A Slow Start but…

The day started out rather slow, but as the Sun came out in the third hour so did the birds.  Toward the end of the third hour the clouds moved back in and the birds stopped moving again.  The waterbirds were highlighted today by my first good sized flock of dabblers with 10 Gadwall flying by to the east, my highest number of Red-necked Grebes yet with 19, and my first two flocks of White-winged Scoters.  Common Loon numbers were down quite a bit, and I still haven’t seen a Red-throated go by, but I keep waiting anxiously.

Songbird numbers were also low with a couple of Black-throated Green Warblers, a Blackburnian Warbler, an unidentified Warbler, two Cedar Waxwings, a Ruby-throated Hummingbird, and a small flock of Black-capped Chickadees making up the entirety of what I saw today.  I didn’t seen any of these birds flying in off the lake, so they may have already been hanging out in the trees.

A single Sanderling flew by close during the third hour as well and represented the only Shorebird for the day.  A single Great Egret was the only Heron to be seen.

The Raptor flight got pretty exciting when the sun came out.  Five Northern Harriers, an American Kestrel, and six Sharp-shinned Hawks flew in off the lake.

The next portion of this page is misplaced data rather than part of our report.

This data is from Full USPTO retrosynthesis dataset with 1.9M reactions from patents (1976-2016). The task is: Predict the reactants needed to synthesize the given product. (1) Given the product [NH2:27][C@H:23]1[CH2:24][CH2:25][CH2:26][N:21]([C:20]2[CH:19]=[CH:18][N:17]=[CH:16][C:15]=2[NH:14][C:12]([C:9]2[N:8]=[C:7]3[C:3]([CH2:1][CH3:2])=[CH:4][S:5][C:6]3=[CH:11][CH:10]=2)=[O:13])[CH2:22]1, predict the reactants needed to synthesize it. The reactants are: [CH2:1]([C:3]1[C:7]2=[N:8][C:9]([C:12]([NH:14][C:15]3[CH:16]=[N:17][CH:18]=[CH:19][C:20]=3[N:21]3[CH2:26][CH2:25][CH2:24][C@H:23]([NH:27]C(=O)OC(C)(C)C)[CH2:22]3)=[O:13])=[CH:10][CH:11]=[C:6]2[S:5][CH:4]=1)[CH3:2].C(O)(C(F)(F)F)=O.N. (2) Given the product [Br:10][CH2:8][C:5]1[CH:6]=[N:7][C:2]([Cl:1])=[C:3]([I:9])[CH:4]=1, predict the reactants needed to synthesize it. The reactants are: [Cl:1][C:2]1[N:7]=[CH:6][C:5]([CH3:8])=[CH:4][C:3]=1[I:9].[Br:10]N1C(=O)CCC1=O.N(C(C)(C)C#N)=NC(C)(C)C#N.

In addition to birds, I counted five Monarch Butterflies coming off of the lake today – all during that third hour when the sun was out.

Here is a list of the suspected migrant waterbirds today followed by a few photos.

Species East West
Double-crested Cormorant 0 29
Red-necked Grebe 6 13
Horned Grebe 5 1
Common Loon 1 3
White-winged Scoter 0 11
Gadwall 10 0
Great Egret 0 1
Black-throated Green Warbler
These Common Mergansers greeted me this morning just off shore.
A wider shot of the Common Mergansers. I counted 34 all together.
A Double-crested Cormorant with a freighter in the background. It was a bit hazy today.
One of the Monarch Butterflies that flew in off the lake today.
One of the five Northern Harriers that crossed the straits.
A young Sharp-shinned Hawk that flew in off the lake.
The young Sharp-shinned again.
A distant flock of White-winged Scoters.


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